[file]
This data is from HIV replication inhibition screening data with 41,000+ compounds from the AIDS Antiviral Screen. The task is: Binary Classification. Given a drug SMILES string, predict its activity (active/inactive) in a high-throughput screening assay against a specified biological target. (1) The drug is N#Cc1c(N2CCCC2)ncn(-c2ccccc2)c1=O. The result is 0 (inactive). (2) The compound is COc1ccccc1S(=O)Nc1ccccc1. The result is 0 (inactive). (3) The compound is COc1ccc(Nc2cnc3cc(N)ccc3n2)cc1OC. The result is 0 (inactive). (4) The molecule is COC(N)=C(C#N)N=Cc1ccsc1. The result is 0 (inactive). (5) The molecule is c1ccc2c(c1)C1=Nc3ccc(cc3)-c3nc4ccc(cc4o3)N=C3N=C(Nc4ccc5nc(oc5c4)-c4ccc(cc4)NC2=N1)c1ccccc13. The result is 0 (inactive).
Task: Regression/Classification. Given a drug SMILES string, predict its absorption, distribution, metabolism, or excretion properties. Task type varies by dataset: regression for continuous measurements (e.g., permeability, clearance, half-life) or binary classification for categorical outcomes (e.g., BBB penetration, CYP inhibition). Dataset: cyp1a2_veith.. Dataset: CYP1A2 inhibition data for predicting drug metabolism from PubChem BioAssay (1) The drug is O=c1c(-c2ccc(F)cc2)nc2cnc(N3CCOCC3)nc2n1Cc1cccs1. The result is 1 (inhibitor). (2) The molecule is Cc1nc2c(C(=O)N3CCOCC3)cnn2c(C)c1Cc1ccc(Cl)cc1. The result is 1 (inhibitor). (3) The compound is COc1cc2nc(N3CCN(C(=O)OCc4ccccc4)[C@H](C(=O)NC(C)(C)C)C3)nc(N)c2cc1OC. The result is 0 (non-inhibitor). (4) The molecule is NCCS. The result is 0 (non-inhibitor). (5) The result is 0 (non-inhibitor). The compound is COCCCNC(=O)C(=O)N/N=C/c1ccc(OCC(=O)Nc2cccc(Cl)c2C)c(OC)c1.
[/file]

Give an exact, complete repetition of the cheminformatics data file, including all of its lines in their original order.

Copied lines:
This data is from HIV replication inhibition screening data with 41,000+ compounds from the AIDS Antiviral Screen. The task is: Binary Classification. Given a drug SMILES string, predict its activity (active/inactive) in a high-throughput screening assay against a specified biological target. (1) The drug is N#Cc1c(N2CCCC2)ncn(-c2ccccc2)c1=O. The result is 0 (inactive). (2) The compound is COc1ccccc1S(=O)Nc1ccccc1. The result is 0 (inactive). (3) The compound is COc1ccc(Nc2cnc3cc(N)ccc3n2)cc1OC. The result is 0 (inactive). (4) The molecule is COC(N)=C(C#N)N=Cc1ccsc1. The result is 0 (inactive). (5) The molecule is c1ccc2c(c1)C1=Nc3ccc(cc3)-c3nc4ccc(cc4o3)N=C3N=C(Nc4ccc5nc(oc5c4)-c4ccc(cc4)NC2=N1)c1ccccc13. The result is 0 (inactive).
Task: Regression/Classification. Given a drug SMILES string, predict its absorption, distribution, metabolism, or excretion properties. Task type varies by dataset: regression for continuous measurements (e.g., permeability, clearance, half-life) or binary classification for categorical outcomes (e.g., BBB penetration, CYP inhibition). Dataset: cyp1a2_veith.. Dataset: CYP1A2 inhibition data for predicting drug metabolism from PubChem BioAssay (1) The drug is O=c1c(-c2ccc(F)cc2)nc2cnc(N3CCOCC3)nc2n1Cc1cccs1. The result is 1 (inhibitor). (2) The molecule is Cc1nc2c(C(=O)N3CCOCC3)cnn2c(C)c1Cc1ccc(Cl)cc1. The result is 1 (inhibitor). (3) The compound is COc1cc2nc(N3CCN(C(=O)OCc4ccccc4)[C@H](C(=O)NC(C)(C)C)C3)nc(N)c2cc1OC. The result is 0 (non-inhibitor). (4) The molecule is NCCS. The result is 0 (non-inhibitor). (5) The result is 0 (non-inhibitor). The compound is COCCCNC(=O)C(=O)N/N=C/c1ccc(OCC(=O)Nc2cccc(Cl)c2C)c(OC)c1.